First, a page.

Online education and Conscientiousness

by gwern1 min read24th Feb 201210 comments

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Education
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I've wondered for some time now what the effects of online education might be on gender and income inequality, specifically as online education interacts with IQ and Conscientiousness (compared with offline education). I ran into a study of a course done online and offline that found correlations with Conscientiousness, which prompted me to start writing out my thoughts: https://plus.google.com/103530621949492999968/posts/aKa3qLatwZ3

The model/argument I give (towards the bottom) is logically trivial, and the basic idea seems pretty intuitive - offline classrooms remove some need for self-discipline/Conscientiousness and performance is more g-loaded - that I'm sure I can't be the first person to think of it.

Does anyone have statistics or citations handy which might help in any essay I write on the topic?

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[-][anonymous]9y 23

Wow, this was harder than expected. It's almost like the education theory people don't talk to psychologists. There were some studies that claimed to measure conscientiousness, but it wasn't apparently related to Conscientiousness, so who knows? Maybe they were measuring zombie!conscientiousness?

I trolled the obvious sources for thirty minutes and came up with:

  1. Kim, E., & Schniederjans, M. J. 2004. The role of personality characteristics in web-based distance education courses. Communications of the ACM 47(3):95–98.

  2. Schniederjans, M. J. & Kim, E. 2005. Relationship of student undergraduate personality characteristics in a total web-based environment: an empirical study. Decision Sciences Journal of Innovative Education 3(2):205-221.

  3. Bassili, J. N. 2006. Promotion and prevention orientations in the choice to attend lectures or watch them online. Journal of Computer Assisted Learning 22:444-455.

Good luck, brother. I hope other people have better luck.

I often wonder whether I should switch fields from physics to education, just because it seems so easy to make an impact.

[-][anonymous]9y 2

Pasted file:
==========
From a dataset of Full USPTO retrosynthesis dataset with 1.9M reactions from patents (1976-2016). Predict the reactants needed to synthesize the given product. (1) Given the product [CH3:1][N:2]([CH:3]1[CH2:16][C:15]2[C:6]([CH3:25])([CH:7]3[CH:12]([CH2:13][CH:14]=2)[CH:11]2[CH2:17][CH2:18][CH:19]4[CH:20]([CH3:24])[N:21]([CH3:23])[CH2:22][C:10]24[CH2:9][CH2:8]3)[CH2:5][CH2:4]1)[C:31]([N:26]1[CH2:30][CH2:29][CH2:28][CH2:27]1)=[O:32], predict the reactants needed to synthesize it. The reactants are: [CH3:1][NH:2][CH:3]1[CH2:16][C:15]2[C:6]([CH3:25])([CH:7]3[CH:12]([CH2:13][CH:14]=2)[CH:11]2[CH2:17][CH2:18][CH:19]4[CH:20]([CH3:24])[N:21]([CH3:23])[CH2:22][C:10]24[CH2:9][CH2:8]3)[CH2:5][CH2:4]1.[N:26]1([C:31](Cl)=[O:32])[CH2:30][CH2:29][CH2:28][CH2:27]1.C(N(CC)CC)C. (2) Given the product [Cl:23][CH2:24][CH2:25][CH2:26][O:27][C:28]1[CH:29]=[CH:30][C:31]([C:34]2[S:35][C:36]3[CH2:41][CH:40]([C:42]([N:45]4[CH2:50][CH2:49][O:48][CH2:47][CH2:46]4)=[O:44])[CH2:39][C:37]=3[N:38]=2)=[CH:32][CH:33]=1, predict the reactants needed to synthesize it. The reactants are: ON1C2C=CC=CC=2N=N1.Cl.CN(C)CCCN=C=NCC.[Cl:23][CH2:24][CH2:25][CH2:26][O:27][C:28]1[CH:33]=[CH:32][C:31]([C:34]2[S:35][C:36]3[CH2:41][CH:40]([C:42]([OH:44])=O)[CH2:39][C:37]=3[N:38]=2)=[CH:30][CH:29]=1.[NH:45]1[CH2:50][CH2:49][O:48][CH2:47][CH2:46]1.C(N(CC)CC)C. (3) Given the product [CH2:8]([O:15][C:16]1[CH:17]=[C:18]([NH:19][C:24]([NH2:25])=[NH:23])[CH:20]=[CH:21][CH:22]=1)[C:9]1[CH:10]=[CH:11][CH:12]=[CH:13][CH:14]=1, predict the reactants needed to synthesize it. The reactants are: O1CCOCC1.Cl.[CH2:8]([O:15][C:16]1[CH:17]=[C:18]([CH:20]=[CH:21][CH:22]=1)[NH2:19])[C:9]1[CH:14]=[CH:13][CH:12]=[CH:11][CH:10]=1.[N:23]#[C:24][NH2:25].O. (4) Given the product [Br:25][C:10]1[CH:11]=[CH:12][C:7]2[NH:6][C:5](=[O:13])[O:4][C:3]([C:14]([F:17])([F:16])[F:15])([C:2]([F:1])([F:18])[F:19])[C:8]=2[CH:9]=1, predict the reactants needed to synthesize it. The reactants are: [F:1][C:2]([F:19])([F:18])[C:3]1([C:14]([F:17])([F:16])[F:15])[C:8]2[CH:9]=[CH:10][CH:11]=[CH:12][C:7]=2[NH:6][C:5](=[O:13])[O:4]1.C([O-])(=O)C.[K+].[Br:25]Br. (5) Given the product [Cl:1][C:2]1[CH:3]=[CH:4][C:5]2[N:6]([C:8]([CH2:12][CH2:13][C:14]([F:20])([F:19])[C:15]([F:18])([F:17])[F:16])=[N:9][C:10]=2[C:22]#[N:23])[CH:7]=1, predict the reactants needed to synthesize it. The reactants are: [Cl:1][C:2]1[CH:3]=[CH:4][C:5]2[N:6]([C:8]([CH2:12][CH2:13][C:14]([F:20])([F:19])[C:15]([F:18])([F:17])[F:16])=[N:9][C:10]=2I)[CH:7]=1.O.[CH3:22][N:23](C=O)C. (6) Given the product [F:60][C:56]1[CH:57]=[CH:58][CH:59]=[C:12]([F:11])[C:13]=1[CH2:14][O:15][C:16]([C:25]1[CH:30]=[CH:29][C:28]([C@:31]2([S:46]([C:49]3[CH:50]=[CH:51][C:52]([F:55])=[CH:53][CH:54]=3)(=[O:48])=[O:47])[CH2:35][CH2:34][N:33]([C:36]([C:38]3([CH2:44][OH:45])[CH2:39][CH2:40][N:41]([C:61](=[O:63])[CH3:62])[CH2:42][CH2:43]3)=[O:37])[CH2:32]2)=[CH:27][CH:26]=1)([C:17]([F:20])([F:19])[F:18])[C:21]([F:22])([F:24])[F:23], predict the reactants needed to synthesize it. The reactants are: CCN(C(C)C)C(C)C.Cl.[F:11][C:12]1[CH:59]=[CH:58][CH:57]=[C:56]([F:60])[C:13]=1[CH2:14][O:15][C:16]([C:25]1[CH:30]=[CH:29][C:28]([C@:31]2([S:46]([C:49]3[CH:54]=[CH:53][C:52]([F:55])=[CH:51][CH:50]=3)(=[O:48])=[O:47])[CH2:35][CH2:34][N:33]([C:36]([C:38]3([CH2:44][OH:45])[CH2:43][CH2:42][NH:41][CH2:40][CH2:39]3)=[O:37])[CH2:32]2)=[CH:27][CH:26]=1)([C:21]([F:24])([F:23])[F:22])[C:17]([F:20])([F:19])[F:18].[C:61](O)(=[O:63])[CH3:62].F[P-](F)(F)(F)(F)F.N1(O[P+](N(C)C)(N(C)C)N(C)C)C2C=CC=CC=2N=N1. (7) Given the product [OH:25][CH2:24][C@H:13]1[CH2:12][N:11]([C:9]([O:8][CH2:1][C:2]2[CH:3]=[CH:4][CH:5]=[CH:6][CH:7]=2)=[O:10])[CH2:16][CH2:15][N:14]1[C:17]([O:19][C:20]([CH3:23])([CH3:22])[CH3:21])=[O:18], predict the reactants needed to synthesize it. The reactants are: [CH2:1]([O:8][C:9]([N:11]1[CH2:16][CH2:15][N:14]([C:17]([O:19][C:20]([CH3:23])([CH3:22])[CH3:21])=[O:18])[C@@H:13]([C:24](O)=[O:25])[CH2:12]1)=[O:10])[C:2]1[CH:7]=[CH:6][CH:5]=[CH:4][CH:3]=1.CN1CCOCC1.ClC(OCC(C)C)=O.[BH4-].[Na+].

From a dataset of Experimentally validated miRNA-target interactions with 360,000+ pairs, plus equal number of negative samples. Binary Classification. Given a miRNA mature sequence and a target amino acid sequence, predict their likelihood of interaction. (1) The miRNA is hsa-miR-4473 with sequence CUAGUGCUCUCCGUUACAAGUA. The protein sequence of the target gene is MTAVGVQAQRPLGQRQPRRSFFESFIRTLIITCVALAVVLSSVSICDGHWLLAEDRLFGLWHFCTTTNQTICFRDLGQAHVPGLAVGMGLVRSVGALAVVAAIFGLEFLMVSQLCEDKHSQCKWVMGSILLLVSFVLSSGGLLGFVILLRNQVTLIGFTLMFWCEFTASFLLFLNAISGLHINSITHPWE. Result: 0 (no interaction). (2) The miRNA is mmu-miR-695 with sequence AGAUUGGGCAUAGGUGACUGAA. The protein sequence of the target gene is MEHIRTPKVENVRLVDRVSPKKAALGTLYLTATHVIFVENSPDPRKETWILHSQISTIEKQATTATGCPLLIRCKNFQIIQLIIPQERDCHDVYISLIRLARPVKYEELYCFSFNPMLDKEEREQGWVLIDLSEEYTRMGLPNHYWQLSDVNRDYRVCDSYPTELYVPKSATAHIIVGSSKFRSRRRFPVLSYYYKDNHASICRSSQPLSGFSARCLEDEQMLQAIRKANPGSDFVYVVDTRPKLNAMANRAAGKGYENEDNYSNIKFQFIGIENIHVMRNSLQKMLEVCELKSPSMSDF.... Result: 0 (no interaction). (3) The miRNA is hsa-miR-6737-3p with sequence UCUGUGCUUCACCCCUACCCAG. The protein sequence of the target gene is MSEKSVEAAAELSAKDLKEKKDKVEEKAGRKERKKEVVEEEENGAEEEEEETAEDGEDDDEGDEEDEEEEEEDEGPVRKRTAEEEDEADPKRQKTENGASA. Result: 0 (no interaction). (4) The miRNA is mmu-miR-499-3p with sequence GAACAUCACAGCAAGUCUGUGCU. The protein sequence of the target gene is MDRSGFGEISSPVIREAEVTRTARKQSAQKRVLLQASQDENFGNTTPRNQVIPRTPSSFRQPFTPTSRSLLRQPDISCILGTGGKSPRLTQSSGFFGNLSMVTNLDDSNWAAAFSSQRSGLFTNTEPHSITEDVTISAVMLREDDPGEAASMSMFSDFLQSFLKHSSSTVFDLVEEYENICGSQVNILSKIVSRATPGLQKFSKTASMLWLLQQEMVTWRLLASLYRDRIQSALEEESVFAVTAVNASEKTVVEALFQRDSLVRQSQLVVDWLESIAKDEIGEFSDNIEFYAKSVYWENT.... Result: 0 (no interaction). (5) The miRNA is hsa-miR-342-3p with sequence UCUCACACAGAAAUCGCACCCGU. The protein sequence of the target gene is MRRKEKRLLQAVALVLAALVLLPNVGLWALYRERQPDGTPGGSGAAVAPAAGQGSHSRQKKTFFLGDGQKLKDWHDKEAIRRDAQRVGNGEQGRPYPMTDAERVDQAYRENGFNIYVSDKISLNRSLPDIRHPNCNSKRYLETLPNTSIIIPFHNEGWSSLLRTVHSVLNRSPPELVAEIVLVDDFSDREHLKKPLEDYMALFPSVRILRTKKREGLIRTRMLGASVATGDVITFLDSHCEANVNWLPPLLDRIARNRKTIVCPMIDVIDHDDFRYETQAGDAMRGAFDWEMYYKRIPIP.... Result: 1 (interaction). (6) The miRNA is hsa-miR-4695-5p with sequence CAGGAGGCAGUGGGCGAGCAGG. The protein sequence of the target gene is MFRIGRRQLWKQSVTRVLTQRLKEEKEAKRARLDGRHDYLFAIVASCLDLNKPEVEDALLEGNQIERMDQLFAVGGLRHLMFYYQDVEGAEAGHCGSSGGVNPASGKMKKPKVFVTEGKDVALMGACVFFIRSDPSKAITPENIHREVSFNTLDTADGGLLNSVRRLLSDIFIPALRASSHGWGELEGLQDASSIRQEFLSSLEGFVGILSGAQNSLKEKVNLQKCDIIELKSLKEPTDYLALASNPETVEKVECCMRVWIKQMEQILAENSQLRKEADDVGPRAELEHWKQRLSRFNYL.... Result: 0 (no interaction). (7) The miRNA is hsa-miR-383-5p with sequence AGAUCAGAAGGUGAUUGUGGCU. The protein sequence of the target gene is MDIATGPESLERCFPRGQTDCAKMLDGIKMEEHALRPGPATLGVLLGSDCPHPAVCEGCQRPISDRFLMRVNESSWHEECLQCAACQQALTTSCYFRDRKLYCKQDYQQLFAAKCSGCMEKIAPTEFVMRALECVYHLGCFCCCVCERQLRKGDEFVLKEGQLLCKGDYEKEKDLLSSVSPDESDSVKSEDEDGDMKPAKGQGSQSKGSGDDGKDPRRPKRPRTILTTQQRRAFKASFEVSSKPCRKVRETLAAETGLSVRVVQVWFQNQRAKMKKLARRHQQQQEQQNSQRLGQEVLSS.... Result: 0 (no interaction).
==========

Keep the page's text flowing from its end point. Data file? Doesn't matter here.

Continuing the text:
I'm not so sure. I think education theory in the neighborhood of being a diseased discipline. I don't know how many education breakthroughs make it through the peer-reviewed machinery into implementation unscathed, but given the overall stagnation in the field, it can't be that many.

I suspect you are right. But I wonder if the problem is that the experts add no value, or if the problem is that the true experts have a good idea of what should be done, but local politics prevents implementation. Obviously, for the second scenario to be plausible, we have to believe that lots of people labeled "expert" are not actually experts.

In short, is there anyone with rigorously supported proposals for improving the education system, but lost in the sea of quacks? Or is the entire field mindkilled?

In short, is there anyone with rigorously supported proposals for improving the education system, but lost in the sea of quacks?

Spaced repetition is very well supported and most studies have been in educational contexts: http://www.gwern.net/Spaced%20repetition#literature-review

But it is not used. Since it's more than a century old, this is not for lack of time. I agree with beoShaffer that existing education institutions are pretty dysfunctional. (Which is not to say that online education might not be a productive field! But I worry that all the current interest reads like a bubble - people have given up on green energy, so what's next on the list of liberal shibboleths...)

Spaced repetition is interesting, but I was under the impression that it was most helpful for improved memorization. I've always taken the criticism of the education system that it doesn't do a good job of making the material part of the student as the most important critique.

Is there such a thing as learning without any memorization? And there's little point in studying how it aids abstraction & conceptual understanding if you can't even get the schools to use it for learning English or foreign language vocab, for example.

Obviously, for the second scenario to be plausible, we have to believe that lots of people labeled "expert" are not actually experts.

To a certain extent yes, but from my understanding a lot of it is that the education industry got double helpings of rent-seeking and goodheart's law. For example in many districts unions make it effectively impossible to fire teachers once they have tenure(which is relatively easy to obtain at the k-12 level).
-edit also http://lesswrong.com/lw/le/lost_purposes/

I jailbroke those refs (except for #3 which is already online) for my first draft version of a full essay: http://www.gwern.net/Notes#conscientiousness-and-online-education

[-][anonymous]9y 0

The model/argument I give (towards the bottom) is logically trivial, and the basic idea seems pretty intuitive - offline classrooms remove some need for self-discipline/Conscientiousness and performance is more g-loaded - that I'm sure I can't be the first person to think of it.

Is that necessarily true? Who says classroom performance is only g and conscientiousness loaded? While on-line education may demand more conscientiousness, maybe it demands less of other attributes that traditional classrooms require. I must admit I'm relatively ignorant of the findings on various factors in regular classroom performance.

This is however an interesting question, I'm looking forward to the high quality gwern.net or LW article your research will produce on it. :)

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